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Chronic Virus

Discussion in 'General Discussion Subforum' started by C64, Sep 5, 2016.

  1. C64

    C64 New Member

    Hi folks,
    This winter i have been very ill with a virus, i am at the 5th repeat of it within 2 months,
    Currently curled up inbed unable to go to work.
    Typical symptoms runny nose, cough, ear ache, headaches, body aches, fever, no energy so on..
    Also having bad chest pains, which keep moving around. Been to the Dr 4 times, i am all clear heart, lungs etc, they not sure why chest pain. Drs saying not bacterial so just have to rest...
    I am starting to think this virus x 5 must have something to do with TMS?
    I usually get sick once a season for about 1 week but this year its chronic...
    To reduce my normal TMS symptoms i usually just dont fight them, get on living and use a acceptance approach. Should i apply that theory to this virus? Though i cant get out of bed, very tired body aches and fever... love to hear your thoughts....
  2. juderocketqueen

    juderocketqueen New Member

    I am no expert but while you have fever I would say don't push through. You need to stabilise first. Others will have more info.
  3. Walt Oleksy (RIP 2021)

    Walt Oleksy (RIP 2021) Beloved Grand Eagle

    Hi, C64, I agree with juderocketqueen, not to push yourself and to rest until the virus or whatever it is goes away.
    In bed, practice deep breathing and you might try the Relaxation Response as a meditation technique:

    A once (and future) meditator tries the relaxation response for stress

    POSTED OCTOBER 14, 2011, 1:00 PM , UPDATED OCTOBER 29, 2015, 8:45 PM

    Lloyd Resnick,Former Editor, Harvard Heart Letter

    In the early 1970s, when Dr. Herbert Benson was defining and testing the techniques he presented to the world in his revolutionary book,The Relaxation Response, I was a hippie teenager learning transcendental meditation (TM). Flash forward about 40 years and I’m sitting in an amphitheater packed with a few hundred medical students, faculty, and staffers from Harvard Medical School listening to the iconic director emeritus of the Benson-Henry Institute explain the myriad benefits of the relaxation response.

    The relaxation response is a self-induced quieting of brain activity. It leads to a body-wide slowdown and a feeling of well-being that have measurably positive effects on disorders caused by stress or made worse by it, including high blood pressure, abnormal heart rhythms, and many digestive disorders.

    As Dr. Benson describes in Stress Management, a new Special Health Report from Harvard Medical School, the relaxation response may even change how our genes express themselves.

    Achieving the relaxation response might seem too simple to be effective, but it works: Sit in a quiet place with your eyes closed. Relax your muscles and silently repeat a word, phrase, sound, or short prayer of your choosing over and over. When stray thoughts interfere (as they will), let them come and go and return to your word, phrase, or sound. Dr. Benson quipped that he chose “one” as the repetitive word for use inThe Relaxation Responsebecause the Harvard Medical School students he enrolled back then as study subjects lost count on their way to “ten.”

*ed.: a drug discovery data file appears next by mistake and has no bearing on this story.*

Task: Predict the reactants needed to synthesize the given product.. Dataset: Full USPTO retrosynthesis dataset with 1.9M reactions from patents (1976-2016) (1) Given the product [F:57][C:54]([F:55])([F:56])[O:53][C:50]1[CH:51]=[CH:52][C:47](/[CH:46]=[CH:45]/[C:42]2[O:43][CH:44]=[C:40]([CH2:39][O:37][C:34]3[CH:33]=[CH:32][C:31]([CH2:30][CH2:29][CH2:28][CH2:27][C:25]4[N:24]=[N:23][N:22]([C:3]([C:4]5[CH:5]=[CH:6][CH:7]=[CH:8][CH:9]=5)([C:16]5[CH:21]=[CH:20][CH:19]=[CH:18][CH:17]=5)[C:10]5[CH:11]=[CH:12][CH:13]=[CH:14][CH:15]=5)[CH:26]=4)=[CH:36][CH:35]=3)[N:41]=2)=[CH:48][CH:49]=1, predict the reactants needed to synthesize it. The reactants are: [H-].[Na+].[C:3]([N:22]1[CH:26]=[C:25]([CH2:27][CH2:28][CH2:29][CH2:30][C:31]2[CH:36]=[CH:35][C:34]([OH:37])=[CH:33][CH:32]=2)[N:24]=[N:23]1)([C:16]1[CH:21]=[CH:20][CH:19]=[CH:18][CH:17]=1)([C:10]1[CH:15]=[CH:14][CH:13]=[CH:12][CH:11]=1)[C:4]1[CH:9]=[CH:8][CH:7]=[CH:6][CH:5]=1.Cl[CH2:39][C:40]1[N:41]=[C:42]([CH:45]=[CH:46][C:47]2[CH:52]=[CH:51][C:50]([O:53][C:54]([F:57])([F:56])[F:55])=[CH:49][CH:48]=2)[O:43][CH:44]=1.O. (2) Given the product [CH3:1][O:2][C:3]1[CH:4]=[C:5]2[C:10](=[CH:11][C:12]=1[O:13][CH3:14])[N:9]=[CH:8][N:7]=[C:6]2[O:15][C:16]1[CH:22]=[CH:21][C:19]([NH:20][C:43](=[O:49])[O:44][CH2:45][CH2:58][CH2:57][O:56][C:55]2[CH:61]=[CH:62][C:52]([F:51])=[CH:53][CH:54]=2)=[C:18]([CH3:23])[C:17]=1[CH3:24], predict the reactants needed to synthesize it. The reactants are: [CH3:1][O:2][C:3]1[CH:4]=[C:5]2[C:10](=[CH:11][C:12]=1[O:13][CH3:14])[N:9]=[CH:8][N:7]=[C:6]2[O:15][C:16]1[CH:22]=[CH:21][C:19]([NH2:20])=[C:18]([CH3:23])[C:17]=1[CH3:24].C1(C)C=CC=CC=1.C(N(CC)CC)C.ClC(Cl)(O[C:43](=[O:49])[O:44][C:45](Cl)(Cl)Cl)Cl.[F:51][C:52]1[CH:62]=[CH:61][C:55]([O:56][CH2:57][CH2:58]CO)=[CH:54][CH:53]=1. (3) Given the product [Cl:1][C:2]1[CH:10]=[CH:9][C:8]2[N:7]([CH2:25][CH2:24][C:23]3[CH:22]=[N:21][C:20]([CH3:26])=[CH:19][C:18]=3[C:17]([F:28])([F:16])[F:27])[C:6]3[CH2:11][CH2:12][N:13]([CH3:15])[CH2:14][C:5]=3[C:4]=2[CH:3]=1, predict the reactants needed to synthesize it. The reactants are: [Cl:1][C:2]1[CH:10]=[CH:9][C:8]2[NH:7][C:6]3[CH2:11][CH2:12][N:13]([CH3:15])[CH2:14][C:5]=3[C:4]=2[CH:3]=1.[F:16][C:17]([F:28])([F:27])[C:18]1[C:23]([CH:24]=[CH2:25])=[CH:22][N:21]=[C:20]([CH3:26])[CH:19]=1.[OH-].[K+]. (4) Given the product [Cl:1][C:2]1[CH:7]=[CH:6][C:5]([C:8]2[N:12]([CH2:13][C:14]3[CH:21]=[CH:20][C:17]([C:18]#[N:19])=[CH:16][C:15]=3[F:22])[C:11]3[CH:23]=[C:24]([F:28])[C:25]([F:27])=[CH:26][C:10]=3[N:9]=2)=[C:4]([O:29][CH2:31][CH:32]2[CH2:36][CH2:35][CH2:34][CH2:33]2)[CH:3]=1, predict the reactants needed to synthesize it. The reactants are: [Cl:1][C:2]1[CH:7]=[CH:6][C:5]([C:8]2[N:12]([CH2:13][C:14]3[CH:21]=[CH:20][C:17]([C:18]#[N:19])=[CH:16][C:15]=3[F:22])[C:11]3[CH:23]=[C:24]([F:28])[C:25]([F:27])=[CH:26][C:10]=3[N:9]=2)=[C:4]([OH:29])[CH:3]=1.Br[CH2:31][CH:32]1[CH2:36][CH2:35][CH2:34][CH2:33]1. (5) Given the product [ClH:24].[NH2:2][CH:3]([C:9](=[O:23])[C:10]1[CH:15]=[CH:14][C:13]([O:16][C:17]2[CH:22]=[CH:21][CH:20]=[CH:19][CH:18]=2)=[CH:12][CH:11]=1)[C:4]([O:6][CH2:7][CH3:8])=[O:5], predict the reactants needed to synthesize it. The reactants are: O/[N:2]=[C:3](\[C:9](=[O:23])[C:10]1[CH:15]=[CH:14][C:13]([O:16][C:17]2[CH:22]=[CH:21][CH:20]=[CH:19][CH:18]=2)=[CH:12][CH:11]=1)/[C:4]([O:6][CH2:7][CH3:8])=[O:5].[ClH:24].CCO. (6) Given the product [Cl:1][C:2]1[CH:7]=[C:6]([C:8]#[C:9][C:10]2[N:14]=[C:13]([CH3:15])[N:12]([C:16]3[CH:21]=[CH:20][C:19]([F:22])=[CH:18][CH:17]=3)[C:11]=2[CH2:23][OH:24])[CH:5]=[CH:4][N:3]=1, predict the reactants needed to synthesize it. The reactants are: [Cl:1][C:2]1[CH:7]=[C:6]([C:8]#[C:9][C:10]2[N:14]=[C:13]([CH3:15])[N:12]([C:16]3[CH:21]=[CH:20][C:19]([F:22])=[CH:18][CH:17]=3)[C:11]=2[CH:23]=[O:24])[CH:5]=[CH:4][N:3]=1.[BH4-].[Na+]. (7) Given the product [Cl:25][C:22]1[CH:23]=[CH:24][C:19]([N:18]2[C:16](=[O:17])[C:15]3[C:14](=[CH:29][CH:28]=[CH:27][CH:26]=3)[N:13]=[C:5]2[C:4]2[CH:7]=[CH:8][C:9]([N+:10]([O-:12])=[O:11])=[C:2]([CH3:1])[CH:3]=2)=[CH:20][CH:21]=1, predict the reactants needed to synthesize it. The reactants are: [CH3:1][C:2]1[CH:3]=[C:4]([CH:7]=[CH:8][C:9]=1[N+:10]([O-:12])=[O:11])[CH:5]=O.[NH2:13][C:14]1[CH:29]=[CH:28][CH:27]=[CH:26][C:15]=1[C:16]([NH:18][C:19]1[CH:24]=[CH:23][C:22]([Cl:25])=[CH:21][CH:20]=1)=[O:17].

Then it was our turn. Dr. Benson led the auditorium full of presumably stressed-out people (the Red Sox had lost their final regular-season home game the night before, to name just one minor stressor) in a five-minute exercise to help us experience what he’s been talking and writing about for decades. I recalled my TM mantra, and after five minutes of quietude and presumably turning on the relaxation response, I felt reenergized and alert.

    As enthusiastic as Dr. Benson is about the relaxation response, he’s not fussy about how you achieve it—any technique from any tradition, religious or secular, will do. But you have to do it every day to get the benefits, he emphasized. Therein lay the rub for me: I gradually but inexorably let TM slip out of my daily routine sometime in the 1980s.

    “We can’t change the stressors in our lives,” Dr. Benson concluded. “But doing this for 10 to 20 minutes every day will change our reactions to them.”
  4. tgirl

    tgirl Well known member

    I agree with the others' responses. Viruses can take a while to go away and resting will help. I feel you shouldn't push yourself..
    juderocketqueen likes this.
  5. BeWell

    BeWell Well known member

    If Doctors did not say it is viral, maybe they are guessing. Good thing you went to rule out what may be causing illness.

    I don't know if any of us are Dr's. I know I am not, nor did I sleep at Holiday Inn Express.

    The immune system according to the one and only Great Doctor John E. Sarno, is impacted by psychologic phenomena, re: unconscious and unwanted torment. Your Drs. say simply rest. Take it easy for awhile, take care of yourself, and find your thoughts turning to feeling well and vibrant.

    I hope you feel much better very soon and do not have any more aches or anything that hurts. And if you do, keep challenging yourself till aches and illness are nothing more than annoying flies that will get smacked if they keep buzzing around.


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